...even as we simply wish to purchase something we like, we become complicit in oppression, and to a greater degree, erasure."

Critiques about cultural appropriation, however varied, rightfully conclude that it is wrong. But even when we can all agree it’s wrong, there’s levels to the way we determine the degree to which we consider an act of cultural appropriation to actually be harmful, which always leads to White people being called out  ― and rightfully so!

However, cultural appropriation is a function of capitalism, an all-consuming system of exploitation in which we all partake and maintain as Americans. The insatiable appetite of capitalism, which is not restricted to America, normalizes cultural appropriation so much that even as we simply wish to purchase something we like, we become complicit in oppression, and to a greater degree, erasure.

What seems to distinguish one act of harm from another becomes a battle of false equivalence. It’s not that a Black person who appropriates, notwithstanding their awareness to admit it, isn’t wrong; it’s just not considered as harmful as when a White person appropriates any culture. To say appropriation by Black people has the same impact as appropriation by White people is a false equivalent. Whiteness will always have a perverse presence and oppressive impact on any non-White group of people, culture, or society it encounters. This has been the case among those who are White by phenotype, even if they’re culturally and socially non-White ― like Jewish and Irish people, for example. That said, acknowledgement followed by accountability are critical to engaging with someone else’s culture through an anti-oppressive and, more specifically, anti-racist lens.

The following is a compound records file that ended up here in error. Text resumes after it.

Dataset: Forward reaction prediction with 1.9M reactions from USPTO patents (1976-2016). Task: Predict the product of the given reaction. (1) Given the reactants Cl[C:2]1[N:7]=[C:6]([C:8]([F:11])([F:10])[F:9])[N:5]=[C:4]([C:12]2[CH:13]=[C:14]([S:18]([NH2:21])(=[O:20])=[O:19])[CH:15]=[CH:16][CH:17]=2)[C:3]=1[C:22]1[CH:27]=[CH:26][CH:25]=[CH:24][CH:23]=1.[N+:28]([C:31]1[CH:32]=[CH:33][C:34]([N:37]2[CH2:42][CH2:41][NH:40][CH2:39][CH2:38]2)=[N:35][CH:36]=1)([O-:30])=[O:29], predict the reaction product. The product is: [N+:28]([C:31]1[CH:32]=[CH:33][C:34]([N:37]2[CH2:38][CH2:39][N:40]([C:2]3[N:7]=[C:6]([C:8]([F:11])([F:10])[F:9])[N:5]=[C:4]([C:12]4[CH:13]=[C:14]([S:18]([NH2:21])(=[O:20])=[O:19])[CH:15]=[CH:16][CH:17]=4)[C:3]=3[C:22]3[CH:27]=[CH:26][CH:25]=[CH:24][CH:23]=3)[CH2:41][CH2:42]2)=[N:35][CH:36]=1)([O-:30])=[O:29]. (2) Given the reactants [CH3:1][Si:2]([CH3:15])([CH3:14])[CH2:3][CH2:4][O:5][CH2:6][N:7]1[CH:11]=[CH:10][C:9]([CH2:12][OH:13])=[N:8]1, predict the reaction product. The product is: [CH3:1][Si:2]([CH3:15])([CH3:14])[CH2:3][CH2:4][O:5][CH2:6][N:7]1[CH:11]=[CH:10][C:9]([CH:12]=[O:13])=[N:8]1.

I don’t come from the school of thought that Black people can’t be racist, regardless of lacking the systemic prowess to effectuate racism in the same way, or to the same degree as White people. If systemic prowess alone determined racism, there’d be no space to discuss anti-Black racism within immigrant communities of color, especially immigrant communities from the African diaspora, or from Africa itself (anti-Black racism among Dominicans is a perfect example of this). To be clear, anyone who espouses racism is espousing Whiteness; you just don’t have to be White to be racist. Regardless of who is racist, and the varying degree of harm it causes, in a true anti-racist framework, the harm itself is not to be disputed.